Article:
The ability to change how algorithms work rest with developers, designers, and researchers. Without challenging our own personal assumptions that go into designing algorithms, we recreate current inequalities in algorithmic systems.
Reframing the challenge
We have an opportunity to shift the agency back to “non-experts” – in a process to highlight people, perspectives, and values that might have been forgotten during product development.
Empowering non-experts to voice their concerns and tensions about how machine learning algorithms are currently designed.
How might we empower people to discuss, critique, and reflect on ways in which AI programs might find their way into unexpected areas of our lives?
By working backwards from preferred visions, we can enable tangible actions today while including alternative values and considering the ethical implications of rules, categories, and criteria we embed into algorithms.
Arriving at our concept
Push into the “ridiculous” to challenge what we think is a “desirable future.”
How can we empower everyday people touch, see, smell, and imagine “the future” today?
We want to…
- Empower people to add their own personal critiques and desires into how the future is currently being imagined.
- Make algorithms and their impact more visible and tangible.
- Include a more diverse voices when we discuss future implications of algorithms.
We decided to modify a participatory workshop framework from the Extrapolation Factory. Participants made speculative, future-facing objects and then placed them in everyday contexts to engage the public in spontaneous discussions about possible futures.
Iterating the workshop concept
1) From present solutions to future implications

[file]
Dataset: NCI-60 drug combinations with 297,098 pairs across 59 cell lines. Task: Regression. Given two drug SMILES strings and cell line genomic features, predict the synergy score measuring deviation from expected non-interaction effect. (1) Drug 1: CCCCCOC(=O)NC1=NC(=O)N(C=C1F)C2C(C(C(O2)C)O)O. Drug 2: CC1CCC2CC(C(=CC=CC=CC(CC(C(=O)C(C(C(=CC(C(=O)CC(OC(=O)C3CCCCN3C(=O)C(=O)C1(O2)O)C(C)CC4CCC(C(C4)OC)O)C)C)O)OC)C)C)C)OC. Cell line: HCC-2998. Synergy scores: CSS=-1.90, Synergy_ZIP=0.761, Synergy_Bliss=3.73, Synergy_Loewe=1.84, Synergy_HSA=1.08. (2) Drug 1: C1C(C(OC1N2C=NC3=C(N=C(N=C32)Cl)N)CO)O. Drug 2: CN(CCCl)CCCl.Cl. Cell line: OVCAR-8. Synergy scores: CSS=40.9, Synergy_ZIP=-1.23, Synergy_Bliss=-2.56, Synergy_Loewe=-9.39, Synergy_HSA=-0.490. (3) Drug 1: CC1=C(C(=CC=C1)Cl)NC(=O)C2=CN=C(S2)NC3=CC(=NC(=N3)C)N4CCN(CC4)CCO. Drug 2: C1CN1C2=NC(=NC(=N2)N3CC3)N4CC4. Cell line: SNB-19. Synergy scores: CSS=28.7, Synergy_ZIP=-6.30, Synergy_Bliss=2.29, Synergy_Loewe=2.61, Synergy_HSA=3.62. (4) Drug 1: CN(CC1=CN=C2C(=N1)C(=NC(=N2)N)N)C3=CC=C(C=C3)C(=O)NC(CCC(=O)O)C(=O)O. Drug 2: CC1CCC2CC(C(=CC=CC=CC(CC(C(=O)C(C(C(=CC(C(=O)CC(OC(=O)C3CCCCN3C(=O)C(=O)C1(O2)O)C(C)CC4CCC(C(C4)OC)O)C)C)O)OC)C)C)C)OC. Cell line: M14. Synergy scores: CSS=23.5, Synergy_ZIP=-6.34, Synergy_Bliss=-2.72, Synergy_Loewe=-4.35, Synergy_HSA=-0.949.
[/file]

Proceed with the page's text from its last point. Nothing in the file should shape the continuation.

We curated a list of future signals from research firms like Gartner and Intel to provoke discussions and probe for people’s desired relationships with AI programs.
After choosing a future signal, participants wrote a narrative to articulate their critiques and desires related to the prediction. I created a deck of cards with provocative questions to help participants articulate their thoughts.
2) From barely noticeable to visceral
Participants made speculative objects to playfully materialize their hopes and concerns about AI programs. By using materials that people can see, feel, and smell, we were able to talk about other possible versions of future in a more concrete way.
One challenge was to overcome professional designers’ and engineers’ point-of-view already encoded into finished products. So we broke apart finished products to make them more modular and “playable.” We also carefully selected items that loosely communicated how they should be used.
An appropriate context encourages people to consider near-future products side-by-side with the everyday and the “outdated” products. This sort of comparison brought out visceral and emotional connections to potential scenarios embodied in future products, and we used them to generate discussions with the public.
We tested our assumptions around how “familiar” a context should be to ensure it grounded both the public and workshop participants.
We landed on the yard sale of the future concept because it was accessible and familiar to people and we could set it up within our time constraint.
3) From deductive thinking to inductive thinking
Future predictions are often dictated by research firms and academic think tanks. To make it more relatable to everyday life, we tested two warm-up activities: Meet My Algorithms and Algorithmic Self Drawing Exercise.
We sparked spontaneous 1-on-1 conversations with participants to help them articulate their hopes and concerns about a future prediction.
We also worked 1-on-1 with participants during the prototyping activity to help them “think with” the materials.
In the post-workshop survey, participants said that our facilitation made the workshop more enjoyable and helped them materially express the narrative they wrote.